Annotations for Fiery Trial : Abraham Lincoln and American Slavery


Baker & Taylor
A master historian discusses the life of Abraham Lincoln and the 16th president's personal and political journey to the abolition of slavery and the recognition of former slaves as American citizens. (This title is being re-listed in Forecast.

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Baker & Taylor
Discusses the life of Abraham Lincoln and his personal and political journey to the abolition of slavery and the recognition of former slaves as American citizens.

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Baker & Taylor
In a landmark work of deep scholarship and insight, Foner gives us a life of Lincoln as it intertwined with slavery, the defining issue of the time and the tragic hallmark of American history. The author demonstrates how Lincoln navigated a dynamic political landscape deftly, moving in measured steps, often on a path forged by abolitionists and radicals in his party, and that Lincoln's greatness lay in his capacity for moral and political growth.

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Blackwell Publishing
From a master historian, the story of Lincoln'sùand the nation'sùtransformation through the crucible of slavery and emancipation.

In this landmark work of deep scholarship and live history of Lincoln and the end of slavery in America. Foner begins with Lincoln's youth in Indiana and Illinois and follows the trajectory of his career across an increasingly tense and shifting political terrain from Illinois to Washington, D.C. Although "naturally anti-slavery" for as long as he can remember, Lincoln scrupulously holds to the position that the Constitution protects the institution in the original slave states. But the political landscape is transformed in 1854 when the Kansas-Nebraska Act makes the expansion of slavery a national issue.

A man of considered words and deliberate actions, Lincoln deftly navigates the dynamic politics of antislavery, taking measured steps, often along a path forged by abolitionists and radicals in his party. Lincoln rises to leadership in the new Republican Party by calibrating his politics to the broadest possible antislavery coalition. As president of a divided nation and commander in chief at war, displaying a similar compound of pragmatism and principle, Lincoln finally embraces what he calls the Civil War's "fundamental and astounding" result: the immediate, uncompensated abolition of slavery and recognition of blacks as American citizens.

Foner's Lincoln emerges as a leader, one whose greatness lies in his capacity for moral and political growth through real engagement with allies and critics alike. This powerful work will transform our understanding of the nation's greatest president and the issue that mattered most.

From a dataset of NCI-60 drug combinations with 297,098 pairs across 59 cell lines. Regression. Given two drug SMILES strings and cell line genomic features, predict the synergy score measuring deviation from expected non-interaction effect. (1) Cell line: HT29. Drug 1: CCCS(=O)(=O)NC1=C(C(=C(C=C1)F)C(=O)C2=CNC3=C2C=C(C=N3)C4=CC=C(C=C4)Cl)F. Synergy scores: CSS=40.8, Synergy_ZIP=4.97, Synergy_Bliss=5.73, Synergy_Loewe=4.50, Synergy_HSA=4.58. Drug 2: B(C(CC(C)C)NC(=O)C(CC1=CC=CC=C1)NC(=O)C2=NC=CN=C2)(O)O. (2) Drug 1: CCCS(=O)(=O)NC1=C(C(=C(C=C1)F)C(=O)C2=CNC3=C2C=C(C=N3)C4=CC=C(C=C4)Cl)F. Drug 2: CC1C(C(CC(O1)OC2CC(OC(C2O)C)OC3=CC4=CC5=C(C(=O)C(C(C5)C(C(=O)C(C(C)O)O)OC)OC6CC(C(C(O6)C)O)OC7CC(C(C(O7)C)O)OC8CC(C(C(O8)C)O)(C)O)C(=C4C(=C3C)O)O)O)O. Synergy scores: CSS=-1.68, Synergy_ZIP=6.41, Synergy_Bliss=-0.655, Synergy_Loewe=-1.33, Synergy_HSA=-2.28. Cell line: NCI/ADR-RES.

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Book News
The author of many books on U.S. history, Foner (History, Columbia University) traces the evolution of Abraham Lincoln's ideas and policies on slavery from his early career to his presidency, placing Lincoln within the broad spectrum on antislavery thought. The author suggests that it's a mistake to seize on any particular single quotation or speech as representing the "real" Lincoln: Lincoln's thinking evolved over time, Foner shows, and he argues that the hallmark of Lincoln's greatness was his capacity for growth. Showing Lincoln at his best and worst, and outlining his successes and failures, Foner's book gives readers a new way of looking at the man who was arguably our greatest president. This is an essential addition to any library or collection. Annotation ©2011 Book News, Inc., Portland, OR (booknews.com)

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Norton Pub
In this landmark work of deep scholarship and insight, Eric Foner gives us the definitive history of Lincoln and the end of slavery in America. Foner begins with Lincoln's youth in Indiana and Illinois and follows the trajectory of his career across an increasingly tense and shifting political terrain from Illinois to Washington, D.C. Although "naturally anti-slavery" for as long as he can remember, Lincoln scrupulously holds to the position that the Constitution protects the institution in the original slave states. But the political landscape is transformed in 1854 when the Kansas-Nebraska Act makes the expansion of slavery a national issue.

A man of considered words and deliberate actions, Lincoln navigates the dynamic politics deftly, taking measured steps, often along a path forged by abolitionists and radicals in his party. Lincoln rises to leadership in the new Republican Party by calibrating his politics to the broadest possible antislavery coalition. As president of a divided nation and commander in chief at war, displaying a similar compound of pragmatism and principle, Lincoln finally embraces what he calls the Civil War's "fundamental and astounding" result: the immediate, uncompensated abolition of slavery and recognition of blacks as American citizens.

Foner's Lincoln emerges as a leader, one whose greatness lies in his capacity for moral and political growth through real engagement with allies and critics alike. This powerful work will transform our understanding of the nation's greatest president and the issue that mattered most.

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Norton Pub
Winner of the 2011 Pulitzer Prize in History, the Bancroft Prize, and the Lincoln Prize: from a master historian, the story of Lincoln's--and the nation's--transformation through the crucible of slavery and emancipation.

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